Many of you know that Goran Ivanisevic hit more aces than any other ATP player since the inception of the statistic; in fact, he hit quite a few more—1,325 more, to be precise, than career ace-maker No. 2, Pete Sampras. And Ivanisevic did it in 796 matches, 63 fewer than Sampras played in his career.
But do you know where Ivanisesvic ranked in career first-service percentage? He was tied for No. 192 with such prodigious servers as Galo Blanco and Benjamin Becker, and nine other men who made their first serves at a 55 percent rate. This underscores an interesting and somewhat counter-intuitive idea, which is that having a really big serve, a la Goran or Pete, almost automatically dooms you to a lackluster percentage.
In a way, it makes sense. A big weapon is useless unless it's put to use, which automatically goads a man with a lot of firepower to take more chances with his serve.
That No. 2 man on the ace list, Sampras? He made the first-serve percentage honor roll at No. 97, tied with Ramon Delgado, Renzo Furlan, and about three dozen other men who served at 59 percent (all stats courtesy of the ATP's Ricoh MatchFacts). This tells me a few things that Sampras already told me when we collaborated on his autobiography (A Champion's Mind) a few years ago: That you're only as good as your second serve (the distinguishing characteristic of the players Pete feared and respected the most, as well as an vital component in his own success). And when you have a monster of a second serve, your first-serve conversion rate doesn't matter all that much—and that was certainly true for Pete.
A comparison of the ace and first-serve percentage statistics underscores the idea that you either serve big, or you serve well (meaning, you observe that cardinal rule of tennis by putting your first serve into play). The top 10 career ace blasters of the ATP are pretty much the usual suspects. You'll recognize most of their names, although I was slightly surprised to see No. 4 Ivan Ljuvicic's name so high up on the list. But that doesn't hold true for the top 10 percentage servers, a list topped by—get this—Gilbert Schaller, who served at 76 percent. Who?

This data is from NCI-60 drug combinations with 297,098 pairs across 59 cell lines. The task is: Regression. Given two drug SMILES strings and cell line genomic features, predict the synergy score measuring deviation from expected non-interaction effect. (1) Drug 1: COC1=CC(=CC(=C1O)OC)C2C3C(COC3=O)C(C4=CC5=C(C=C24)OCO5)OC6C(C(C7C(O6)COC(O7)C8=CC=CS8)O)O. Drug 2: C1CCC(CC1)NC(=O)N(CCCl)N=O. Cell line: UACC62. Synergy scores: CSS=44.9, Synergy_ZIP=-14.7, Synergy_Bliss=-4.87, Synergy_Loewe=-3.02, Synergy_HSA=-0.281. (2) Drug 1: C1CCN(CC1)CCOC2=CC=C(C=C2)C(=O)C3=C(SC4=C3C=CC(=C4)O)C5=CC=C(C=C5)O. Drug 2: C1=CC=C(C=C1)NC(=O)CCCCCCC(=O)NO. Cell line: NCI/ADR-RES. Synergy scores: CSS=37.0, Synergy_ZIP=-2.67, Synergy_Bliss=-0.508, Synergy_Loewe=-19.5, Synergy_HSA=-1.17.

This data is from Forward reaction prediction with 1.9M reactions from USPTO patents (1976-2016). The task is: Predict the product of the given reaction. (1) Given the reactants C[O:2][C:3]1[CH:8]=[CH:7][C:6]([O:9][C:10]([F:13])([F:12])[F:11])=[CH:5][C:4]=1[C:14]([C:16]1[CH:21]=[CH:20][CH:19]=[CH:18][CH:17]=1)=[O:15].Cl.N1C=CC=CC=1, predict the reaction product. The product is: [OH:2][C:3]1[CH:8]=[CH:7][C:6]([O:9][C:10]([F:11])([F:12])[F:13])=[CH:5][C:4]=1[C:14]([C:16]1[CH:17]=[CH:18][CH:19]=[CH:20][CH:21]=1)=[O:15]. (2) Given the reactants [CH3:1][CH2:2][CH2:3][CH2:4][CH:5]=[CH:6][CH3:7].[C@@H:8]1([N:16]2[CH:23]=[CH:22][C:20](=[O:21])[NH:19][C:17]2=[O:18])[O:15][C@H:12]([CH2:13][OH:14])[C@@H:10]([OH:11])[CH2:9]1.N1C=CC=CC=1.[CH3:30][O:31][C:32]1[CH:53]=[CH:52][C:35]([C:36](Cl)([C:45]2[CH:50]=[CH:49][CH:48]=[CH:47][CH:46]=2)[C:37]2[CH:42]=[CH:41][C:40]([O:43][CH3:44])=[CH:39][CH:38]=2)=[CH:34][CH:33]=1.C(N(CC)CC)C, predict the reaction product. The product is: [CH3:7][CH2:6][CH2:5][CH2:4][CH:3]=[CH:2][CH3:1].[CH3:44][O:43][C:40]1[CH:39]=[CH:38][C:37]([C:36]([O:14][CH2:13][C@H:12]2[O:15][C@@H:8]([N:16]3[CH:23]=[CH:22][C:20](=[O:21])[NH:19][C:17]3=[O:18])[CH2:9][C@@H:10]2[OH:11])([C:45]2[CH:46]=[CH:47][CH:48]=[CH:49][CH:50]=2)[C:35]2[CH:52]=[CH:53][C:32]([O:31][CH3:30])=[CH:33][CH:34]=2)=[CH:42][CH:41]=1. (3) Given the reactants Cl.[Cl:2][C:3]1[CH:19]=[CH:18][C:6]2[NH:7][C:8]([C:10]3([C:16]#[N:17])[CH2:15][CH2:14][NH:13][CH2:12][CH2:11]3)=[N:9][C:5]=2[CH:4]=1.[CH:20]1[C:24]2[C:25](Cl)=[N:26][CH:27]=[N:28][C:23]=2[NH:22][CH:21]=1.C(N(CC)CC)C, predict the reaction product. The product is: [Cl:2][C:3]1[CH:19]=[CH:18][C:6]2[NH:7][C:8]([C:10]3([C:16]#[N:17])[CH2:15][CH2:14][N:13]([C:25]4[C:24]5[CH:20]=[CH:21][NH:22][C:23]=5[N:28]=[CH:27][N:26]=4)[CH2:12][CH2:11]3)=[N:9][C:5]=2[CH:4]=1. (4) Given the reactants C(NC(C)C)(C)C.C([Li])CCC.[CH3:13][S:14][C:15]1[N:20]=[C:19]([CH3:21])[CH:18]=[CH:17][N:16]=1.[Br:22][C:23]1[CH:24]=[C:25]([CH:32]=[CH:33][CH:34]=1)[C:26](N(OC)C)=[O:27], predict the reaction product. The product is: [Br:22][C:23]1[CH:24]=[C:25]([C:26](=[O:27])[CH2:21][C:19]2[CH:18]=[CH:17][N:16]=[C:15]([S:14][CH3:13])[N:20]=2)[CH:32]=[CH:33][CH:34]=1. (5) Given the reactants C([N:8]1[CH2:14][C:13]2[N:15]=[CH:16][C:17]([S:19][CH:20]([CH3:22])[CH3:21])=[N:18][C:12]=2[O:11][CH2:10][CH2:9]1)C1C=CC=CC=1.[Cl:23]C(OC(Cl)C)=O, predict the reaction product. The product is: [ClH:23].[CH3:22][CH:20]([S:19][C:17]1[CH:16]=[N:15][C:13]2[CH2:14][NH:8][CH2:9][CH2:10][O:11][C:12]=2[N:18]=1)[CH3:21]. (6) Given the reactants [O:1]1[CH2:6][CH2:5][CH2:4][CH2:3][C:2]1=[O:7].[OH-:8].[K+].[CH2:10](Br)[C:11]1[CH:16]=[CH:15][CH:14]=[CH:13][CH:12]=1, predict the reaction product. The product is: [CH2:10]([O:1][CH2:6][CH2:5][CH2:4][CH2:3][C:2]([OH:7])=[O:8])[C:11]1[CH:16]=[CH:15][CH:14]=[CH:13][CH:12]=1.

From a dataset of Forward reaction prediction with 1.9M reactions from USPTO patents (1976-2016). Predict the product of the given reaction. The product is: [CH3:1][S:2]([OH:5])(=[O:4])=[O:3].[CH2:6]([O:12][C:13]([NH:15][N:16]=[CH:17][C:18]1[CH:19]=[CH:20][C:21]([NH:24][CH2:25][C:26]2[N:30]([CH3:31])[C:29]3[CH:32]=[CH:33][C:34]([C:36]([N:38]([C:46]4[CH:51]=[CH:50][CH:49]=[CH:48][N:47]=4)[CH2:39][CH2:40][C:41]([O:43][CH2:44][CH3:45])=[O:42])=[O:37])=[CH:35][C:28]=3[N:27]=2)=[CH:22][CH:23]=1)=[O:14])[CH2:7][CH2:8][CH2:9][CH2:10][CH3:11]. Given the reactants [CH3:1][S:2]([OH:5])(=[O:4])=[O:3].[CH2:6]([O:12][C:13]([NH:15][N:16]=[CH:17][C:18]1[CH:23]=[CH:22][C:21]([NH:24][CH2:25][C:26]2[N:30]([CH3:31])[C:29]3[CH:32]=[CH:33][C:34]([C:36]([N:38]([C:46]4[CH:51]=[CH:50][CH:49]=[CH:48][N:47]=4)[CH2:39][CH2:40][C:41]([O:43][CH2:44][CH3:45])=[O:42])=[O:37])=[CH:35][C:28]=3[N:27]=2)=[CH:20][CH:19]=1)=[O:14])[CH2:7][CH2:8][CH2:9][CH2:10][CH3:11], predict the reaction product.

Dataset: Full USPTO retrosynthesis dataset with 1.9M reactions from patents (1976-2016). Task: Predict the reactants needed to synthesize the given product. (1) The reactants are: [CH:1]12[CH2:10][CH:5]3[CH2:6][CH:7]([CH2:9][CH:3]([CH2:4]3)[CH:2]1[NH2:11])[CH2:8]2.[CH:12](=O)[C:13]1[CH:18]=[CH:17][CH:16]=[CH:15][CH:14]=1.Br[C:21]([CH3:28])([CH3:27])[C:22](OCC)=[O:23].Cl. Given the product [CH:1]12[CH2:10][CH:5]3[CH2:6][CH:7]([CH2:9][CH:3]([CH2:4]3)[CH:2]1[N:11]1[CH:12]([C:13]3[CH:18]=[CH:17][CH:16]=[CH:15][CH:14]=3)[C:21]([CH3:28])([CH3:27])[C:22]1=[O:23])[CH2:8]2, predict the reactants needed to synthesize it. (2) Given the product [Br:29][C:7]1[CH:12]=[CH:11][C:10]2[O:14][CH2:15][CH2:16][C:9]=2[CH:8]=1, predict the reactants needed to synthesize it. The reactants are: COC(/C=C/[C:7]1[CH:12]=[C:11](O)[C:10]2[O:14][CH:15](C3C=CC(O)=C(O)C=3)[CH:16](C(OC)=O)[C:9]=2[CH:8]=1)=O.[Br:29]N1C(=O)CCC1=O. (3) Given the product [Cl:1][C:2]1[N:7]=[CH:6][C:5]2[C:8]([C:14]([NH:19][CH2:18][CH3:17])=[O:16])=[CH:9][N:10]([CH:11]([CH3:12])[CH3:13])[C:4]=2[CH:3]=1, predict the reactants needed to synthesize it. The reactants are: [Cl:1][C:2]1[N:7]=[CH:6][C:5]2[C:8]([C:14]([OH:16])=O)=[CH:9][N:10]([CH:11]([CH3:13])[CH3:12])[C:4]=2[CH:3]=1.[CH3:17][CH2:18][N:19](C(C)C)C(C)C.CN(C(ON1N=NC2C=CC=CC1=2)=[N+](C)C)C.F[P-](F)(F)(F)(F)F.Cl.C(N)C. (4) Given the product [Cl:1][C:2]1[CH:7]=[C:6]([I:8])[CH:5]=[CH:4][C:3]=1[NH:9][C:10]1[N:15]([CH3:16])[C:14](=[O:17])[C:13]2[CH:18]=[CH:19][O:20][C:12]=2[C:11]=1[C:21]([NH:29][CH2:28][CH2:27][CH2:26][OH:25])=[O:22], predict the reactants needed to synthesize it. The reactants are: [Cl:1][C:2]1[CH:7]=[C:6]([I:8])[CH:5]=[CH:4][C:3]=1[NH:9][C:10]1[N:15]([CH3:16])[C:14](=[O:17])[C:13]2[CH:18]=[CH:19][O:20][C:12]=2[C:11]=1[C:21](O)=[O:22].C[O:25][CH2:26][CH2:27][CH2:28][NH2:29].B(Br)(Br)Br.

Schaller, an Austrian whose ranking topped out at No. 17 in 1995, the year he won the lone ATP tour title of his career at Casabalanca (d. Albert Costa in final), is all alone at that lofty number. The next three men in the top 10 are also sole occupants of their niches, respectively: Alberto Berasategui (74 percent), Potito Starace (73 percent) and Jordi Arrese (72 percent).
What do all four of the percentage leaders have in common? They're all clay-courters; the best result among them was Berasetagui's surprising 1994 run to the Roland Garros final (l. to Bruguera). Berasategui, who used such an extreme western grip on his forehand that he ended making contact with the back face of the racquet, won 14 career singles titles, so it's not like the guy couldn't play.
The next most consistent servers will be familiar to all of you: Rafael Nadal, Fernando Verdasco, and Victor Hanescu are tied for No. 5 on the list, with a 69 percent success rate. Still, only three of the top 10 percentage servers also cracked the top 10 in the rankings at any point in their careers, and two of them did so only briefly (Verdasco and Berasategui).
Two men are tied for sixth on the percentage list, Filippo Volandri and John Isner (68 percent). I was surrpised to see Isner ranked so highly among the percentage servers, especially when you compare his stats with those of the other ace machines. Isner is already No. 43 on the career aces list (3209), even though he's played only 207 matches.
The takeaway here is that Isner may be the best—not just the biggest—server of them all. No other player even comes close to serving both big and consistently the way Isner has thus far in his career. No wonder Jim Courier calls him "the most disruptive force in the game." Other big servers who are also surprisingly good percentage servers include Andy Roddick and Ivo Karlovic (tied with numerous others at No. 18 on the percentage list, No. 3 and 8 as acemakers, respectively). But those who serve big and also consistently are a rarity.
At some level, though, it makes sense that the top percentage servers are mostly men with little pop to the serve. Without the option of the ace or service winner, modestly gifted servers are less likely to take chances or really load it up and throw caution to the wind. In striving to get the first serve in they hit with more spin and greater control, the result of which is a much more impressive first-serve percentage. That's why the most telling set of stats would be one that gave us both the first-serve conversion percentage and the number of aces and service winners the player hit.
For now, though, we'll have to settle for tennis's version of that old maxim, "Those who can't do, teach." Those who can't serve big, serve consistently.